No, it was not a question of repatriation. P-Funk’s brand of black freedom was not Malcolm X’s. Returning P-Funk to Africa would have been like returning Ling-Ling the Panda to China. The Mothership, as a symbol of the P-Funk gestalt, took funkateers out of the disco-dominated dance scene which smelled clean and felt rigid, and returned them to the belly of the cosmos, where it smells skanky and feels rubbery. The Mothership symbolized the possibility of a spiritual, not a physical, return to blood and to roots, to the swirling gasses and dust of galactic conception, to the smell of freshly plucked wild yams, amorphous and still covered in the funk of the earth; of a return to a cut-loose, stink-up-the- place, get your ya-ya’s out, freak on down the road domain where “Funk is its own reward”.

P-Funk seemed to believe that music wasn’t so much something that you made with your instruments as it was something that you caught with them, as if funk was out there in the form of an ambient residual energy left over from the big bang. It was as if their basses and horns were finely tuned, specialized antennae dialing into cosmic leftovers. Funk became a unifying presence — the godhead as manifest to anyone willing to laugh and boogie at the same time. “One nation under a groove, gettin’ down just for the funk of it.”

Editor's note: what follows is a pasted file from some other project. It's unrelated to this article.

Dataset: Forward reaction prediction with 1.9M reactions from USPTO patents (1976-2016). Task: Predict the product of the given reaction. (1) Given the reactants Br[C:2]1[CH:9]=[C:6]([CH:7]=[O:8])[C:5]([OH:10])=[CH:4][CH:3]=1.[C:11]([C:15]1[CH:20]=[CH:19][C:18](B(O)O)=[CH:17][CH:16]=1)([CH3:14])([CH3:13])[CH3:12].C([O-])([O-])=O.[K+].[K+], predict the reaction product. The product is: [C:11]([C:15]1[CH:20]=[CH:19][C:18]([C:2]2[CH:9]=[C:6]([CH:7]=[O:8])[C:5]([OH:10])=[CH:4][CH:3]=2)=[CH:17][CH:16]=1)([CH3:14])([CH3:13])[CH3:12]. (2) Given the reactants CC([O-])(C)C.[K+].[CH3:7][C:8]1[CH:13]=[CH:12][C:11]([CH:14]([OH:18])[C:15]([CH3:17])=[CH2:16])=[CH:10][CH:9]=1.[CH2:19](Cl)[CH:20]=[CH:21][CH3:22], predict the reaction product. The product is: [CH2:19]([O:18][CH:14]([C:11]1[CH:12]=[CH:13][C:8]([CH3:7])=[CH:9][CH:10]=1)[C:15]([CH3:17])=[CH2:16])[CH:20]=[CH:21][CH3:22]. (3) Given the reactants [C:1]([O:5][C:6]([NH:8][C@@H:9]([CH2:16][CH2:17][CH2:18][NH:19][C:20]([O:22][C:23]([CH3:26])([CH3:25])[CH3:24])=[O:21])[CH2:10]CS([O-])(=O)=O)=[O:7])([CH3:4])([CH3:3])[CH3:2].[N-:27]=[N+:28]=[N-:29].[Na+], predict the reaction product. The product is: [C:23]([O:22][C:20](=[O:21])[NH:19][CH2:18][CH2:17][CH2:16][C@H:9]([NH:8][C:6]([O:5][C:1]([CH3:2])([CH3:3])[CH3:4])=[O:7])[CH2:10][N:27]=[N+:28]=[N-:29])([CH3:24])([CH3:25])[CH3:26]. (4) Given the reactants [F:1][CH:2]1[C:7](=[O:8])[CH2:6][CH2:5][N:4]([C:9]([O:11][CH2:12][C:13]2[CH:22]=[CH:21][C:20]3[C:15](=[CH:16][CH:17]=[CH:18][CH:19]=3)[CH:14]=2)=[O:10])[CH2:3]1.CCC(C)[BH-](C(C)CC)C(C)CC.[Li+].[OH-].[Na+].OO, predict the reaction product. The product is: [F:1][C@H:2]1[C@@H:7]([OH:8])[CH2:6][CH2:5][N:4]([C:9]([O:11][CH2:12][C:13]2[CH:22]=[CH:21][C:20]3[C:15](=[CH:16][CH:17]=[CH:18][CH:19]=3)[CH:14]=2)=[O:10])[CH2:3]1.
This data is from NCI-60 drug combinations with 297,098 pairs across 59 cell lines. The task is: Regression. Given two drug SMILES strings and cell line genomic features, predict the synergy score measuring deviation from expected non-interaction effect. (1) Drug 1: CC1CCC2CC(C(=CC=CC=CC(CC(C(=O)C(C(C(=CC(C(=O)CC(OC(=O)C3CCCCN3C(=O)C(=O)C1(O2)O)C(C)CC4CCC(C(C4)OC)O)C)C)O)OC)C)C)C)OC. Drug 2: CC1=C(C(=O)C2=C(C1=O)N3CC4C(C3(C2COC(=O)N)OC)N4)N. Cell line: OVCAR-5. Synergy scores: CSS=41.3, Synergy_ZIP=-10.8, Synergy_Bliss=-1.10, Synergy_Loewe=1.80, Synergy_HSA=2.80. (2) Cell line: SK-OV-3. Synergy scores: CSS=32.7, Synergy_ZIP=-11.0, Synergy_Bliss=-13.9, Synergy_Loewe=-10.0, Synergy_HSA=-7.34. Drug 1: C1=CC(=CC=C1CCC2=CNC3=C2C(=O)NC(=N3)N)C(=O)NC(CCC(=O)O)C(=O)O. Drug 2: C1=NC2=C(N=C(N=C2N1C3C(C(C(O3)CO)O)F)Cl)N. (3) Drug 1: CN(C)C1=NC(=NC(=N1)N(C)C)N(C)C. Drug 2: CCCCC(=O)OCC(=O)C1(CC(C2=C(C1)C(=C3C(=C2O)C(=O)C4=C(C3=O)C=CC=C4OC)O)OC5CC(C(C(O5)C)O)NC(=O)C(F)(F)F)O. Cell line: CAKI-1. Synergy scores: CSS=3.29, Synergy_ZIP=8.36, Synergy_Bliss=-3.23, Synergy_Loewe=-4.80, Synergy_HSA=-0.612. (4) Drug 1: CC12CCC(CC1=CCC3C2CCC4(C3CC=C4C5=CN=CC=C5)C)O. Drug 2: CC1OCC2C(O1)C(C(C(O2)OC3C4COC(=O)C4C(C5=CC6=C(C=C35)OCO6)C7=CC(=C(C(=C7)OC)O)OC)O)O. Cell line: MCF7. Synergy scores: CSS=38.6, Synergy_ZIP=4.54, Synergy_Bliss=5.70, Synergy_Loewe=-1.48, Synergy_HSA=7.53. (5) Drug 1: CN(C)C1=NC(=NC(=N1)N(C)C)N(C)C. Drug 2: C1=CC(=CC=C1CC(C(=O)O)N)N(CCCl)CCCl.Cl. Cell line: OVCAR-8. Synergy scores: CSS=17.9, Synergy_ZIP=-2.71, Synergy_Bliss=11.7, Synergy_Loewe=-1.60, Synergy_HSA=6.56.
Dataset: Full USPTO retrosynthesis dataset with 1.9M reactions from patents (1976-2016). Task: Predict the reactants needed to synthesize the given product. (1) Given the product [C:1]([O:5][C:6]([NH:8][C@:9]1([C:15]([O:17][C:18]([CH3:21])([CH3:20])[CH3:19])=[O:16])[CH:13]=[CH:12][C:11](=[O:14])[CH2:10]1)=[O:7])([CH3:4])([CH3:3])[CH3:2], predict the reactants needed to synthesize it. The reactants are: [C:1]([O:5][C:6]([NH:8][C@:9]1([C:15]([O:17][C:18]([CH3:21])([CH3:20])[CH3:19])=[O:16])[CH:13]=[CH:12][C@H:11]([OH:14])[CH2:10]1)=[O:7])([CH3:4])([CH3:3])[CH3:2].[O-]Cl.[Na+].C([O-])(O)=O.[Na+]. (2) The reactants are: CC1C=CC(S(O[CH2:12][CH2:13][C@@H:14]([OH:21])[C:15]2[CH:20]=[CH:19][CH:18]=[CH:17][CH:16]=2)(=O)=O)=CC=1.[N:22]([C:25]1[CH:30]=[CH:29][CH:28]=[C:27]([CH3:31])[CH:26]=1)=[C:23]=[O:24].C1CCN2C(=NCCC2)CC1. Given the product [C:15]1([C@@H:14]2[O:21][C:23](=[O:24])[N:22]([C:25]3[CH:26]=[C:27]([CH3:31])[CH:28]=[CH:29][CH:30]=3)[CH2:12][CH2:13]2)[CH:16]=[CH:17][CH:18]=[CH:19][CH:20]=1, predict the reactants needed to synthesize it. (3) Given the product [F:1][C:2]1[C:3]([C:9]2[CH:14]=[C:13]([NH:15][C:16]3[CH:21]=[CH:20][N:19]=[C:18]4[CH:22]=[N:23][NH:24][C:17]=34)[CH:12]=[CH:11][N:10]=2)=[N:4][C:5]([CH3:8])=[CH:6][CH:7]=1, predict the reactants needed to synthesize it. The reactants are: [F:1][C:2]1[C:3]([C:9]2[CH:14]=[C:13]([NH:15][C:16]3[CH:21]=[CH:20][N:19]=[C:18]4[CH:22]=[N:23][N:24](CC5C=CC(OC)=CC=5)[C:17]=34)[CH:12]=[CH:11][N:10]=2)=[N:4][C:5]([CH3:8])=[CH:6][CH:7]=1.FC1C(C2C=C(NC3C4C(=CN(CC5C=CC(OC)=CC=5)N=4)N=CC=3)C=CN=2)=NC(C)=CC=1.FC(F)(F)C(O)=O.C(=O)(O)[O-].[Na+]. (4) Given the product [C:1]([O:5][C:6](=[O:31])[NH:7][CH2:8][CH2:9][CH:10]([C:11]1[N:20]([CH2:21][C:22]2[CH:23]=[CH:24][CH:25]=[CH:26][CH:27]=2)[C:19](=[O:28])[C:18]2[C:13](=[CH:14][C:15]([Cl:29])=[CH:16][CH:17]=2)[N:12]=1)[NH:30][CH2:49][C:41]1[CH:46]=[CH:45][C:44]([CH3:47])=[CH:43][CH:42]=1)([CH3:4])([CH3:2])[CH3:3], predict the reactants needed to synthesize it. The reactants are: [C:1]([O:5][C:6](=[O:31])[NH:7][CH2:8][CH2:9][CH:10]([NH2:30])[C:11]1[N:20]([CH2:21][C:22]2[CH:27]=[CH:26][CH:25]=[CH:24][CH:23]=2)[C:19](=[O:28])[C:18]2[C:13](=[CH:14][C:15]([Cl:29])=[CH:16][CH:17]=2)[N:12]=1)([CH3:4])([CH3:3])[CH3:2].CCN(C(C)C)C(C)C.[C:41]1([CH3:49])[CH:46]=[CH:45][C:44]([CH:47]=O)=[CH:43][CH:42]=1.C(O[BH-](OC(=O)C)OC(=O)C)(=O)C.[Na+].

Despite all of their self-inflatulatory bravadaccio, P-Funk were nevertheless unflaggingly humble before the great unnameable face of the big cookie. Such humility is a necessary underpinning to any sincere encounter with or metaphysical proclamation on the nature of mind- universe. Without it, they would come off as self- serious charlatans, wielders of the scepter of pompousness. But their cosmology combines the best of the principles of the world’s great gnosticisms. The sense of undifferentiated cosmic unity inherent in Buddhism, the paradox, humor, and dance of Sufism, the ecological implications of quantum mechanics via the implicate order of the universe’s interconnectedness, and the surrealism of psychedelic awareness. “We’re just a biological speculation, sittin’ here vibratin’, and we don’t know what we’re vibratin’ about.”

“Everything is on The One y’all, can you get to that?”

When The One comes down, and bulbs of sweat pop from Star Child’s brow, and the bass thumpasaurus slaps its cosmic tail against a lighted dance floor, every boo-tay in the house meets its neighbor as hineys mash together in plush synchronicity. Being “On The One” means never having to call your choreographer, because he would only mess things up. The unity of the dance is given unto the dancers…it is not their responsibility to keep in step, but their priviledge to have “The One” channeled through the band’s antennae and onto the dance floor. Even if you have no intention of dancing, your protons are going to go ahead without you. It can’t be helped.